if (firstValidator.validate(value1, value2, value3, value4)) { ... }

In essence, each validation case has its own class which is responsible for (a) determining if the validation matches that case, and (b) sending the validation to someone else in the chain if it is not.

Please note that I am not familiar with C++. I've tried to match the syntax from some examples I found online, but if this does not work, treat it more like pseudocode. I also have a complete working Python example below that can be used as a basis if preferred.

class BaseValidator:
    def __init__(self):
        self.nextValidator = 0

    def link(self, validator):
        if (self.nextValidator):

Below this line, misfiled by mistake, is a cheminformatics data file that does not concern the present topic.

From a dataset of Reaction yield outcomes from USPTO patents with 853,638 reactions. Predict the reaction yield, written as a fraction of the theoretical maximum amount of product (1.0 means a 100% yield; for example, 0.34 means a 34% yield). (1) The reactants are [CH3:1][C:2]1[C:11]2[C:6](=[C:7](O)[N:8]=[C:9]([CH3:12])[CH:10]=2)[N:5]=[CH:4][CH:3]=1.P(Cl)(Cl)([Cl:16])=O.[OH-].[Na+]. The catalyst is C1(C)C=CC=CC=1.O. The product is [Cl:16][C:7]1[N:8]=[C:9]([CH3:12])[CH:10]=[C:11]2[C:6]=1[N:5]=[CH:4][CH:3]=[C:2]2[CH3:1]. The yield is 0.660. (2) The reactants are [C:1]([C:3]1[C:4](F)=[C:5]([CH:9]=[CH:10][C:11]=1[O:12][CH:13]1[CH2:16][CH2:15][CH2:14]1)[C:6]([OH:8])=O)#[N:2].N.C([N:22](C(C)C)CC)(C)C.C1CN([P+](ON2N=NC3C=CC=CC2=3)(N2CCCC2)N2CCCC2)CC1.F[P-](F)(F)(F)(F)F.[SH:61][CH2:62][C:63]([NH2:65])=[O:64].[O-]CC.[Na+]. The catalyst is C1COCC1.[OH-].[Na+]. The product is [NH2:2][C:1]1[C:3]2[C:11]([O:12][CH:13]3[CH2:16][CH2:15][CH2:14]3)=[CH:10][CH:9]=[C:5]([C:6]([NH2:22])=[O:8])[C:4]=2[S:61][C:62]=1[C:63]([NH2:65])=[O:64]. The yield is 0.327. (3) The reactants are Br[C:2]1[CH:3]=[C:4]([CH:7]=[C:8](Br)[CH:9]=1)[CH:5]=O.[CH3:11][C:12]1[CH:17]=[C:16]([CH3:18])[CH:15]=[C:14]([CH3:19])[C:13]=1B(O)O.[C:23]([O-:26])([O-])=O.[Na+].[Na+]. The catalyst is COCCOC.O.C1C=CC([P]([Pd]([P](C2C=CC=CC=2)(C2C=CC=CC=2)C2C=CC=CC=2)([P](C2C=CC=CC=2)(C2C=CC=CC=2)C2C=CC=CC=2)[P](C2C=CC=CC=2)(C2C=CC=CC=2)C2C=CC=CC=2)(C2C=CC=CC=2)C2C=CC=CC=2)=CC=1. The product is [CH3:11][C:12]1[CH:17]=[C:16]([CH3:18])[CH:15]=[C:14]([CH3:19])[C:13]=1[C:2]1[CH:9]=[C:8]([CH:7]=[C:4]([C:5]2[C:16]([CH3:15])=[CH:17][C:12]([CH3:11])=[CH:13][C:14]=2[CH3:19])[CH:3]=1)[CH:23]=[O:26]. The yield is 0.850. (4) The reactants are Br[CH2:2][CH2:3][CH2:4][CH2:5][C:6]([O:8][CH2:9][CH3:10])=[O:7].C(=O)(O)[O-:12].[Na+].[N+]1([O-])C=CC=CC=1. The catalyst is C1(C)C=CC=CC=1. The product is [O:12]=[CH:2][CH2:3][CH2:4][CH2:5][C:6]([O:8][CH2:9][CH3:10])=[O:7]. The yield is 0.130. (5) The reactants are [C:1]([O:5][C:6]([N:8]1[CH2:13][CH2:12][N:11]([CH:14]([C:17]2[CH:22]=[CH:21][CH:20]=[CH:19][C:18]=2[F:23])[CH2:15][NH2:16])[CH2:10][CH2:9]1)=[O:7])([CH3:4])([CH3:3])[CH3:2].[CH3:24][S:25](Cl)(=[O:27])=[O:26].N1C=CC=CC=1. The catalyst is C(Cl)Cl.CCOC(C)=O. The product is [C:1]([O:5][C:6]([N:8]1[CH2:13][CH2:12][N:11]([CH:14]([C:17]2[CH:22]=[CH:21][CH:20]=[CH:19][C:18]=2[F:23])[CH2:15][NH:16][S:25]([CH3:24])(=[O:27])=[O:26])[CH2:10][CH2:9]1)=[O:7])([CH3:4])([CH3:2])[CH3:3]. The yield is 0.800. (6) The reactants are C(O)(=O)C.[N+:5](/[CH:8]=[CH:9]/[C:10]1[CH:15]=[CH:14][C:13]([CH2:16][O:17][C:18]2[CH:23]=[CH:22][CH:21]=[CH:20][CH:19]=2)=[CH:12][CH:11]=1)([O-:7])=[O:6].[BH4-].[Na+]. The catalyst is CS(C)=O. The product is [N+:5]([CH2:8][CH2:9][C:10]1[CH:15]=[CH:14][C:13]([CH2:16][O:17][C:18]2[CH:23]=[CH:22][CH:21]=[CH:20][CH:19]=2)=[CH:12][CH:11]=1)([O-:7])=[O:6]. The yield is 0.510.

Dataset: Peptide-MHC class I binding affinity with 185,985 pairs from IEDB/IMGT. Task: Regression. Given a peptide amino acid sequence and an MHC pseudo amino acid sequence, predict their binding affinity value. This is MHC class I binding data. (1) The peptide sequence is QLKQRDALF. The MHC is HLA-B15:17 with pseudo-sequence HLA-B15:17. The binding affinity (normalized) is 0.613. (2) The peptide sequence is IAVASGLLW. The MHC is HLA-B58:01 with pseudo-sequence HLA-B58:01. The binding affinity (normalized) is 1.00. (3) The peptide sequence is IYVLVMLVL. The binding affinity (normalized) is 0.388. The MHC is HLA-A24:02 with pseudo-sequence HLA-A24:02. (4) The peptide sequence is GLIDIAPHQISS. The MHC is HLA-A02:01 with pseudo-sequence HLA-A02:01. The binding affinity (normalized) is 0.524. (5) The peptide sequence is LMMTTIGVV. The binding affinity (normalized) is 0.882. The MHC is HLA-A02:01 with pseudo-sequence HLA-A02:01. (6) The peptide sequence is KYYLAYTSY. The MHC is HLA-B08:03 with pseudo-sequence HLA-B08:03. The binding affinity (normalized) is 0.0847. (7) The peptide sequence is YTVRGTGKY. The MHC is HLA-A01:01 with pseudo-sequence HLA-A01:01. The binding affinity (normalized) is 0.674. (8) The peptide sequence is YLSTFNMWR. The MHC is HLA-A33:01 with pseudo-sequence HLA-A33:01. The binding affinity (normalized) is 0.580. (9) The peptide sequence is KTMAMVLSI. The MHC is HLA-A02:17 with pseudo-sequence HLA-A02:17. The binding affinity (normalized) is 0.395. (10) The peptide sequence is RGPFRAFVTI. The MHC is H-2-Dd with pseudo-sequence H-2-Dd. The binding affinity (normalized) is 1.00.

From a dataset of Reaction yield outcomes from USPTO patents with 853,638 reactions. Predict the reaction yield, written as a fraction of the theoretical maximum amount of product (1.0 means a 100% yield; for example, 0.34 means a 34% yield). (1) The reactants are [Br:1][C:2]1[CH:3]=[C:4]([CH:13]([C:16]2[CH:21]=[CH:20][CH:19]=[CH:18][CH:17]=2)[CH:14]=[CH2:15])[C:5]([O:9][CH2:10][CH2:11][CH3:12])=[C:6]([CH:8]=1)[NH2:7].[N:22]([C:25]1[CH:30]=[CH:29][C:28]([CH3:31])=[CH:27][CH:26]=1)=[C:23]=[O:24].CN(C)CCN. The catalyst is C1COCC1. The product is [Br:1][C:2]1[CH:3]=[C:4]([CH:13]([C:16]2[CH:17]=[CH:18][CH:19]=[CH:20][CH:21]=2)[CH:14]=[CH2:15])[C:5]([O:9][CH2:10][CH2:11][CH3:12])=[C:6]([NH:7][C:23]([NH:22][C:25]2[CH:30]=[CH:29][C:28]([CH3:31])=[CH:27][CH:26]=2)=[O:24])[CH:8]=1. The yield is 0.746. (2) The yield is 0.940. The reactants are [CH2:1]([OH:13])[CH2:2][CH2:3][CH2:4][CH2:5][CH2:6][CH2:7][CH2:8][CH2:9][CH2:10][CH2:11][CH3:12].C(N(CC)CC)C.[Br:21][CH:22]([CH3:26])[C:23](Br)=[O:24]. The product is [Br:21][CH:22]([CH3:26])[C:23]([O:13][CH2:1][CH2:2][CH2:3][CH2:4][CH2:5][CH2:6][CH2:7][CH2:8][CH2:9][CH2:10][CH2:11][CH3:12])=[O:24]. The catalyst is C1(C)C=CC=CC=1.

self.nextValidator.link(validator)
        else:
            self.nextValidator = validator

    def callLinkedValidator(self, v1, v2, v3, v4):
        if (self.nextValidator):
            return self.nextValidator.validate(v1, v2, v3, v4)

        return False

    def validate(self, v1, v2, v3, v4):
        return False

class Validator1(BaseValidator):
    def validate(self, v1, v2, v3, v4):
        if (v1 and v2 and v3 and v4):
            return True
        return self.callLinkedValidator(v1, v2, v3, v4)

class Validator2(BaseValidator):
    def validate(self, v1, v2, v3, v4):
        if (v1 and v2 and v3 and not v4):
            return True
        return self.callLinkedValidator(v1, v2, v3, v4)

class Validator3(BaseValidator):
    def validate(self, v1, v2, v3, v4):
        if (v1 and not v2 and not v3 and not v4):
            return True
        return self.callLinkedValidator(v1, v2, v3, v4)

firstValidator = Validator1()